Jim and Connie's postwar New York building troubles keep Jim from working on his novel. Ex-WAC from Jim's army days Roberta moves in, further upsetting Connie but pleasing Jim's friend Ed. ... See full summary »
Mae Doyle comes back to her hometown a cynical woman. Her brother Joe fears that his love, fish cannery worker Peggy, may wind up like Mae. Mae marries Jerry and has a baby; she is happy but restless, drawn to Jerry's friend Earl.
When billionaire Jean-Marc Clement learns that he is to be satirized in an off-Broadway revue, he passes himself off as an actor playing him in order to get closer to the beautiful star of the show, Amanda Dell.
After failing to be re-elected, politician Blake Washburn returns home and becomes editor of the local newspaper. When he notices the influence the paper has on the public, he uses it to appeal to potential voters in the next election.
Johnny runs away from Father O'Hara's orphanage and becomes a roller skating star with the help of Mary Reeves. He becomes involved with women, including Polly, who only love him because he... See full summary »
Five O' Henry stories, each separate. The primary one from the critic's acclaim was "The Cop and the Anthem". Soapy tells fellow bum Horace that he is going to get arrested so he can spend the winter in a nice jail cell. He fails. He can't even accost a woman; she turns out to be a streetwalker. The other stories are "The Clarion Call", "The Last Leaf", "The Ransom of Red Chief", and "The Gift of the Magi". Written by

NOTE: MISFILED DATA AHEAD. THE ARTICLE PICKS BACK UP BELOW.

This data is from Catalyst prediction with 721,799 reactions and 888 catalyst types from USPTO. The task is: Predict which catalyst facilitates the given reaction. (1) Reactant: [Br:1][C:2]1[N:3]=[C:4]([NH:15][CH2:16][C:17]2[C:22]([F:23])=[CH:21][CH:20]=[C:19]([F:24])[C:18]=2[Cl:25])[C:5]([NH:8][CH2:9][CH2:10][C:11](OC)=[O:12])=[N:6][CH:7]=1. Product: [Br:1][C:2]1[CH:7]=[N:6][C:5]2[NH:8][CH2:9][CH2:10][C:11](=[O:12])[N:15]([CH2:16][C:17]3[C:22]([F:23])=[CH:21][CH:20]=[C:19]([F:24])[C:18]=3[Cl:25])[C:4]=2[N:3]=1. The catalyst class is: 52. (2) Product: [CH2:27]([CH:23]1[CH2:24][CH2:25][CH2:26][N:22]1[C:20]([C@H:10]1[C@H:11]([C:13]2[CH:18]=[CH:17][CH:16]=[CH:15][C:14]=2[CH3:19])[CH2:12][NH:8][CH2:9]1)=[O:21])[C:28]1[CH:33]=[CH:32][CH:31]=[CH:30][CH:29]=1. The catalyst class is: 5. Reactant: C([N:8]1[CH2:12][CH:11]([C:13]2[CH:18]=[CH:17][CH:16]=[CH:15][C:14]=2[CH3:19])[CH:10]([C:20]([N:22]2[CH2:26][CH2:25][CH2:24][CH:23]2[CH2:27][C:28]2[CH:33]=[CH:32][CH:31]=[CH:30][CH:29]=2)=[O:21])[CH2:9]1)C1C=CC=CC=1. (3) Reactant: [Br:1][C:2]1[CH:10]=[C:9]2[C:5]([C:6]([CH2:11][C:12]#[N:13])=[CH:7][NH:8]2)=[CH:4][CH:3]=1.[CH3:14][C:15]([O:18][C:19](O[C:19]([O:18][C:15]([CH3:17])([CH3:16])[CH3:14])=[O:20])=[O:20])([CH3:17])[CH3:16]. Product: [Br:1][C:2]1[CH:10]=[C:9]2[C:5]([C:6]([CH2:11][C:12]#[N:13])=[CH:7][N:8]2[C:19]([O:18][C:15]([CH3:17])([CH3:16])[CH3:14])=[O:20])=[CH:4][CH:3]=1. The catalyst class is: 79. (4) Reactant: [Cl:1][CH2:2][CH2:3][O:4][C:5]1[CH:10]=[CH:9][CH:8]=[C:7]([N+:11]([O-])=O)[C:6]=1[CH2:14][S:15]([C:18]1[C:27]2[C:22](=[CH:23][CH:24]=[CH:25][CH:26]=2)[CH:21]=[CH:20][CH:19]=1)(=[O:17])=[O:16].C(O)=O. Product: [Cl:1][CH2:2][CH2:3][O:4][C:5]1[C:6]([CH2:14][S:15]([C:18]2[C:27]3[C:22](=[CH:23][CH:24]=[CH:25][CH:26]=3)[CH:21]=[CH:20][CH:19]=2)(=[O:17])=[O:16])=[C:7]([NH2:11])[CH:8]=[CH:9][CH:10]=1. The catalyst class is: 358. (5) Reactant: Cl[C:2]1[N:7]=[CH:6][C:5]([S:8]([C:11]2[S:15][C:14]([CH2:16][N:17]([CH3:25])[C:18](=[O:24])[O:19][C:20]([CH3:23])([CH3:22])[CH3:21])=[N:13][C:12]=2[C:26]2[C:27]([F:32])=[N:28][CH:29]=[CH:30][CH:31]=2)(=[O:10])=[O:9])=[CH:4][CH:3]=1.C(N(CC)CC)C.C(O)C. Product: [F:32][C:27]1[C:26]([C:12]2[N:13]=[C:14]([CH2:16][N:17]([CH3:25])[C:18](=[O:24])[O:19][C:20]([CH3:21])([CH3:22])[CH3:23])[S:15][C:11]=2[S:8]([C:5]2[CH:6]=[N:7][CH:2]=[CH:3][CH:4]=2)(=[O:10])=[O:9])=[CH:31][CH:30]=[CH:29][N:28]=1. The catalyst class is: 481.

Ed Stephan <email@example.com>
Although known for his surprise endings, the endings of the five tales told here are not all that surprising. The "The Cop and the Anthem" (Rating 6 of 10) is a bit heavy-handed and contrived. In "The Clarion Call" (Rating 7), Widmark not only reunites with "Kiss of Death" director Hathaway but seems to be (over)playing his role from the earlier film. "The Last Leaf" (Rating 8) is touching and well-acted, particularly by Peters. The much-maligned "The Ransom of the Red Chief" (Rating 8) is the only comedy here and is quite amusing. O. Henry's most famous story, "The Gift of the Magi" (Rating 6), is rather unsatisfying. All in all, a mixed bag but well worth watching.
4 of 6 people found this review helpful.
Was this review helpful to you?